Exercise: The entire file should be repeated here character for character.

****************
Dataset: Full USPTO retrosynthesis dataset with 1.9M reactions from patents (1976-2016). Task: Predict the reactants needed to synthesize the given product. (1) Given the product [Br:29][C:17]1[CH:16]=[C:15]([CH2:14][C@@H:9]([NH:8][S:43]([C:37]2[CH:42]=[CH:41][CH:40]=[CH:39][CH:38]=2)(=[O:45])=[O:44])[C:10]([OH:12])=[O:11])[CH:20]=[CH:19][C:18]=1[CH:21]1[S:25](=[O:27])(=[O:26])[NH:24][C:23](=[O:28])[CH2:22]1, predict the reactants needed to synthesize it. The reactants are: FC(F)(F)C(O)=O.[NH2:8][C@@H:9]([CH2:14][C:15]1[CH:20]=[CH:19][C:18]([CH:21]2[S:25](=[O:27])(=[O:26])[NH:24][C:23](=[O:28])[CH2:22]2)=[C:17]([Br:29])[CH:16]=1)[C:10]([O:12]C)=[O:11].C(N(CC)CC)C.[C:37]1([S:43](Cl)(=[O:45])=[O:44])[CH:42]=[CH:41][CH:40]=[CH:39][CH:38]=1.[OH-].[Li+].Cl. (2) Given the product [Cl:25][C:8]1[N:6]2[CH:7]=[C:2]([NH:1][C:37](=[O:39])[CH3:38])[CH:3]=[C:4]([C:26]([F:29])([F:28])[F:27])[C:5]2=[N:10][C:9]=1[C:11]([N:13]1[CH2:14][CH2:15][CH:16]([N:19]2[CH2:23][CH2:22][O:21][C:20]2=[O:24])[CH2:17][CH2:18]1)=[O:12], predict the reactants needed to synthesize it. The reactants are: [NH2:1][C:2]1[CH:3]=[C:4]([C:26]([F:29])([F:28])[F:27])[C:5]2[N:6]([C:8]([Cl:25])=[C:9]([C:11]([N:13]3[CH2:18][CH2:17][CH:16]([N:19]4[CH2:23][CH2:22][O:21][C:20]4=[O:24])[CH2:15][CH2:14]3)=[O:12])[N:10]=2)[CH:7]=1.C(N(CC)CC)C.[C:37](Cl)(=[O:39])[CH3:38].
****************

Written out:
Dataset: Full USPTO retrosynthesis dataset with 1.9M reactions from patents (1976-2016). Task: Predict the reactants needed to synthesize the given product. (1) Given the product [Br:29][C:17]1[CH:16]=[C:15]([CH2:14][C@@H:9]([NH:8][S:43]([C:37]2[CH:42]=[CH:41][CH:40]=[CH:39][CH:38]=2)(=[O:45])=[O:44])[C:10]([OH:12])=[O:11])[CH:20]=[CH:19][C:18]=1[CH:21]1[S:25](=[O:27])(=[O:26])[NH:24][C:23](=[O:28])[CH2:22]1, predict the reactants needed to synthesize it. The reactants are: FC(F)(F)C(O)=O.[NH2:8][C@@H:9]([CH2:14][C:15]1[CH:20]=[CH:19][C:18]([CH:21]2[S:25](=[O:27])(=[O:26])[NH:24][C:23](=[O:28])[CH2:22]2)=[C:17]([Br:29])[CH:16]=1)[C:10]([O:12]C)=[O:11].C(N(CC)CC)C.[C:37]1([S:43](Cl)(=[O:45])=[O:44])[CH:42]=[CH:41][CH:40]=[CH:39][CH:38]=1.[OH-].[Li+].Cl. (2) Given the product [Cl:25][C:8]1[N:6]2[CH:7]=[C:2]([NH:1][C:37](=[O:39])[CH3:38])[CH:3]=[C:4]([C:26]([F:29])([F:28])[F:27])[C:5]2=[N:10][C:9]=1[C:11]([N:13]1[CH2:14][CH2:15][CH:16]([N:19]2[CH2:23][CH2:22][O:21][C:20]2=[O:24])[CH2:17][CH2:18]1)=[O:12], predict the reactants needed to synthesize it. The reactants are: [NH2:1][C:2]1[CH:3]=[C:4]([C:26]([F:29])([F:28])[F:27])[C:5]2[N:6]([C:8]([Cl:25])=[C:9]([C:11]([N:13]3[CH2:18][CH2:17][CH:16]([N:19]4[CH2:23][CH2:22][O:21][C:20]4=[O:24])[CH2:15][CH2:14]3)=[O:12])[N:10]=2)[CH:7]=1.C(N(CC)CC)C.[C:37](Cl)(=[O:39])[CH3:38].